Good decorations make a reptile’s terrarium look cool, but they’re also important for exercise, mental stimulation, and keeping your skink healthy. In zoos, enclosure decor and “toys” are called enrichment items. I encourage you to review the importance of enrichment for reptiles in this article: Environmental Enrichment For Reptiles ; What? Why? and How…?
Hides: Skinks like to hide. It’s part of their burrower nature. So you’ll need one cool dry and one warm humid hide to help them feel secure, which sounds more complicated than it is. Just put a hidey-hole on the cool side, then another one on the warm side, with some sphagnum moss inside to make it humid. Half logs or large cork rounds make excellent hides.
Climbing Toys: Large branches, logs, cork bark, and rocks are excellent for this purpose. Some say that that blueys aren’t good climbers, but I have a Merauke who begs to differ. If you collect rocks from outside, sterilize them by baking at 200-250 degrees Fahrenheit for 2-3 hours. Collected wood should be soaked in a boiling vinegar or Nolvasan solution.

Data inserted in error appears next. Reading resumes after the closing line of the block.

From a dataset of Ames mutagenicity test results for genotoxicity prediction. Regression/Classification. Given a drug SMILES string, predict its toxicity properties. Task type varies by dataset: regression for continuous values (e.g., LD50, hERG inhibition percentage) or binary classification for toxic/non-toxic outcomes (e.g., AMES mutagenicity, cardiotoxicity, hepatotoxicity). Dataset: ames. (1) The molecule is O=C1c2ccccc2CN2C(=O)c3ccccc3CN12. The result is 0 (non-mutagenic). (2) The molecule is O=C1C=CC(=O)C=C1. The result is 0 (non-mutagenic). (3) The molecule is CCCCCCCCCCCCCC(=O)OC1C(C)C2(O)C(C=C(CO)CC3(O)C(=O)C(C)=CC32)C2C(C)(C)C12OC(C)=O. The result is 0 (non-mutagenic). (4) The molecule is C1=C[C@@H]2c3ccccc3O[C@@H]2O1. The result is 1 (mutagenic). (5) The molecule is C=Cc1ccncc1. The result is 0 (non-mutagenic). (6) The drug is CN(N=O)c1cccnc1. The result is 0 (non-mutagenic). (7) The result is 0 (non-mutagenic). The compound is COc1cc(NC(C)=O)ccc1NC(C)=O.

Plants: If you’re using topsoil or bioactive substrate, live plants make an excellent addition to your terrarium. Wheat grass, carrot tops, pothos, and asparagus fern are good for starters. Refer to Reptile and Amphibian Bioactive Setups for further information on suitable plants for your enclosure. Keep in mind that the plants you use need to be able to take a beating; skinks love to trample plants!
Background: PetBackdrops.com offers a lovely selection of backgrounds for all kinds of reptile enclosures. Aside from helping your setup look nice, a good background can help your skink feel more secure, especially if the terrarium’s made of glass. If that proves to be out of your price range, contact paper (shelf liner) can make an attractive, inexpensive alternative.